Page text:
Bovis ISSN 2398-2993

Rumen impaction

Contributor(s): Ben Dustan , Neil Paton

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Introduction

  • Cause: variable.
    • Typically dietary: excess fibrous diet with inadequate water supply, (low) protein forages. 
    • Some impactions can be secondary to pathologic disease processes, eg acute traumatic reticuloperitonitis/pericarditis, vagal indigestion etc.
    • Careful diagnostic discrimination is required to enable appropriate treatment.
  • Signs: abdominal distension, inappetance, depression, poor hair coat, abnormal/dry/reduced feces, cranial abdominal discomfort, reduced body condition score / reduced weight gain.
  • Diagnosis: history, clinical signs, clinical examination, rumenocentesis, rumenotomy/ exploratory laparotomy.
  • Treatment: dietary adjustment, supportive treatment, surgery/ treatment of underlying pathologic cause if present (rumenotomy / exploratory laparotomy).

Pathogenesis

Etiology

  • The most common causative factors for ruminal impaction are the feeding of poor quality, low protein forage rations; or an abrupt change or alteration of the dietary ration.
  • Such a change can cause the rumen microflora to become inactive, or decrease in number so that digestive fermentation is reduced. 
  • This microbial inactivity diminishes the metabolic and fermentative processes within the rumen, which prolongs the breakdown of the ingested feedstuffs and leads to an increase in particulate matter size and prolonged retention of ingesta within the rumen. Rumen function
  • Increasing ingesta retention gradually distends the reticulorumen. This pathologic distension can weaken ruminal contractions and allow moderate tympany to develop (audible by auscultation).
  • Ruminal hypomotility alters normal ruminal ingesta stratification and fibrous components are found within ruminal fluid and become impacted ventrally, further obstructing ruminal outflow.
  • Reduced ruminal-reticular outflow results in a decrease in fecal volume and output. Rate of passage also slows so that feces become dry and contain undigested fibrous matter.
  • Prolonged anorexia reduces rumen fill over time with a resultant decrease in ruminal distension and ultimately rumen stasis develops.
  • Other factors which can result in this scenario include:
    • Grain over-eating.
    • Failure in water supply (frozen pipes, interrupted mains supply, broken trough).
    • Poor weaning / post-weaning dietary transition in calves.
    • Foreign body ingestion.

Timecourse

  • Typically days.
  • Specific impactions can be acute - for example grain overload, or chronic when the impaction is secondary to an underlying pathology for example Vagal indigestion Vagal indigestion or Traumatic reticuloperitonitis Traumatic reticuloperitonitis.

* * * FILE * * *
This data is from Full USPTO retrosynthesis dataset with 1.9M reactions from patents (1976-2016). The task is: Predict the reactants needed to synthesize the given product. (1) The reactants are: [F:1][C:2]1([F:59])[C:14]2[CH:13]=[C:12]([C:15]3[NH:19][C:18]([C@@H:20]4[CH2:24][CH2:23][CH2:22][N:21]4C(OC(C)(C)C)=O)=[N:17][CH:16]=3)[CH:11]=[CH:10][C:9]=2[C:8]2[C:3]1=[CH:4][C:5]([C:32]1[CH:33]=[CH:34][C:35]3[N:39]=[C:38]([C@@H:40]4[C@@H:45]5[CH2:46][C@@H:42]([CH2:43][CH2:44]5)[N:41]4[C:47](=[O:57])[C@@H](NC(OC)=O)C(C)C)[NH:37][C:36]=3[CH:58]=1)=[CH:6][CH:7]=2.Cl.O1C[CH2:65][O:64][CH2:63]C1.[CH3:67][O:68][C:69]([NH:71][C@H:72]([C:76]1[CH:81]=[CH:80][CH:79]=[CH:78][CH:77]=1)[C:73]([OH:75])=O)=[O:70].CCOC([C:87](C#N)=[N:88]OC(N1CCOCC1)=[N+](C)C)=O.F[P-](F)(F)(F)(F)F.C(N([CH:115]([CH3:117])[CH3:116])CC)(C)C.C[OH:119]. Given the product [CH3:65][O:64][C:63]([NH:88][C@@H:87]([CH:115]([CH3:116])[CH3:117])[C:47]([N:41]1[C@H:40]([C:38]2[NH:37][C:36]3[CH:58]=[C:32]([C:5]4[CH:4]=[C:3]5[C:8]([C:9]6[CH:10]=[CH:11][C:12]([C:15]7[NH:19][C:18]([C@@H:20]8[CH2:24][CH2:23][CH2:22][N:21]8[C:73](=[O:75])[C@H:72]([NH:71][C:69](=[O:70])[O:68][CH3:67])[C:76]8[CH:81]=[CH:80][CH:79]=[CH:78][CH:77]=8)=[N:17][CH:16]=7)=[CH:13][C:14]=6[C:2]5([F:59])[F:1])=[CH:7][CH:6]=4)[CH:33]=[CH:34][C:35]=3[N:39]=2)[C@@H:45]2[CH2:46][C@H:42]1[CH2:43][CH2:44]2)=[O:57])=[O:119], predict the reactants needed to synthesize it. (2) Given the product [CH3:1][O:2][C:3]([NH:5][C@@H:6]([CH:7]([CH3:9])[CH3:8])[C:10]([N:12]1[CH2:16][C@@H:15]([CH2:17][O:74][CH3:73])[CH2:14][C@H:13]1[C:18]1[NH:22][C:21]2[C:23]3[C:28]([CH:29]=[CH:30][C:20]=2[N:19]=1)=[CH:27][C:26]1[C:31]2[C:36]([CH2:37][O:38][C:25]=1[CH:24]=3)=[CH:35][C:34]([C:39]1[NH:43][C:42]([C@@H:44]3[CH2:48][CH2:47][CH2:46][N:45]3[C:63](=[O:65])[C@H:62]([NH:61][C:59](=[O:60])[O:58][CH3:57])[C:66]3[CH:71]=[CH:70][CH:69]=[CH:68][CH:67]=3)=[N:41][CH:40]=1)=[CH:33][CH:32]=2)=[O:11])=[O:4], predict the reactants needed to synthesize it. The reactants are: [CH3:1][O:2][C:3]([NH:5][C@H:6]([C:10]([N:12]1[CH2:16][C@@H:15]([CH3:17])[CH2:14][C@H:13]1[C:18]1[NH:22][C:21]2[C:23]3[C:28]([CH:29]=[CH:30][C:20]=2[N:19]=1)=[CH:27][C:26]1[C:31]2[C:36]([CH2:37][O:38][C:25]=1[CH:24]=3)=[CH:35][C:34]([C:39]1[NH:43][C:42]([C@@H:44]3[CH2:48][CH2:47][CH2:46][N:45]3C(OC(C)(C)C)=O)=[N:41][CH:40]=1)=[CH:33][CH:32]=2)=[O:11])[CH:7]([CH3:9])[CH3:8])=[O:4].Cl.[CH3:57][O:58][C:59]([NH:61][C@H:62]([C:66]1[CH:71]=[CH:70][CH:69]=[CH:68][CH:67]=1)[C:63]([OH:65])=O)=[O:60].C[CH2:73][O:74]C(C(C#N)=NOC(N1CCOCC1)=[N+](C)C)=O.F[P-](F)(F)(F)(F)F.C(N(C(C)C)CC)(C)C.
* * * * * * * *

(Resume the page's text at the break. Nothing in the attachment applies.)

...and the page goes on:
Epidemiology

  • Dietary ruminal impactions usually affect whole groups / herd of animals (exception may be escaped individual to grain store).
  • Secondary ruminal impaction to an underlying pathologic condition usually affect an individual or small numbers of animals.

Diagnosis

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Treatment

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Prevention

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Outcomes

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Further Reading

Publications

Refereed Papers

  • Recent references from PubMed and VetMed Resource.
  • Anon (2016) Low protein silage associated with rumen impaction in suckler cows. Veterinary Record 178 (17), 413-16.
  • Tour A S & Saini N S (2008) Diagnostic and prognostic indicators of omasal impaction in buffaloes (Bubalus bubalis). Veterinary Record 162 (9), 275-77.
  • Blikslager A T, Anderson K L, Bristol D G, Fubini S L & Anderson D E (1995) Repeat laparotomy for gastrointestinal disorders in cattle: 57 cases (1968 - 1992). J Am Vet Med Assoc 207 (7), 939-43.
  • Ashcroft R A (1983) Abomasal impaction of cattle in Saskatchewan. Can Vet J 24 (12), 375-80.

Other sources of information

  • Andrews A H, Blowey R W, Boyd H, Eddy R G (2008) Diagnosis and differential diagnoses in the cow. In: Bovine Medicine. 2nd Edn. pp 140-41,145.
  • Andrews A H, Blowey R W, Boyd H & Eddy R G (2008) Digestive disorders of cattle. In: Bovine Medicine. 2nd Edn. pp 236.
  • Smith B P (2002) Diseases of the alimentary tract. In: Large Animal Internal Medicine. 3rd Edn. pp 731, 736-745.


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